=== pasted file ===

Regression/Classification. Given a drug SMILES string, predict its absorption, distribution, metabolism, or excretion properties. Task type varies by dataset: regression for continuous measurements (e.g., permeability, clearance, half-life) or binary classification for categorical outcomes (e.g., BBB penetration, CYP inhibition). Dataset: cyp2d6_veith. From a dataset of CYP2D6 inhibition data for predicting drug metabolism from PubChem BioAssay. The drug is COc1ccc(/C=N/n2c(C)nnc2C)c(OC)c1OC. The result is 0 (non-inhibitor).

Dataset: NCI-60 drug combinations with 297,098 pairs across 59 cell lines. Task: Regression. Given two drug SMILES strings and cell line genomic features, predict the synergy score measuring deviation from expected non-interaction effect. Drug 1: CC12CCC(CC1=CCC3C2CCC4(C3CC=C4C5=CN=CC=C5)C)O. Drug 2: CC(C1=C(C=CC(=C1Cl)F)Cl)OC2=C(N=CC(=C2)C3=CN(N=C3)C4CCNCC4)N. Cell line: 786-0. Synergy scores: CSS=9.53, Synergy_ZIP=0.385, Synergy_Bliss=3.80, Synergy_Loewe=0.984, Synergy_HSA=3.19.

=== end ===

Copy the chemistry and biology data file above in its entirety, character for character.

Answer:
Regression/Classification. Given a drug SMILES string, predict its absorption, distribution, metabolism, or excretion properties. Task type varies by dataset: regression for continuous measurements (e.g., permeability, clearance, half-life) or binary classification for categorical outcomes (e.g., BBB penetration, CYP inhibition). Dataset: cyp2d6_veith. From a dataset of CYP2D6 inhibition data for predicting drug metabolism from PubChem BioAssay. The drug is COc1ccc(/C=N/n2c(C)nnc2C)c(OC)c1OC. The result is 0 (non-inhibitor).

Dataset: NCI-60 drug combinations with 297,098 pairs across 59 cell lines. Task: Regression. Given two drug SMILES strings and cell line genomic features, predict the synergy score measuring deviation from expected non-interaction effect. Drug 1: CC12CCC(CC1=CCC3C2CCC4(C3CC=C4C5=CN=CC=C5)C)O. Drug 2: CC(C1=C(C=CC(=C1Cl)F)Cl)OC2=C(N=CC(=C2)C3=CN(N=C3)C4CCNCC4)N. Cell line: 786-0. Synergy scores: CSS=9.53, Synergy_ZIP=0.385, Synergy_Bliss=3.80, Synergy_Loewe=0.984, Synergy_HSA=3.19.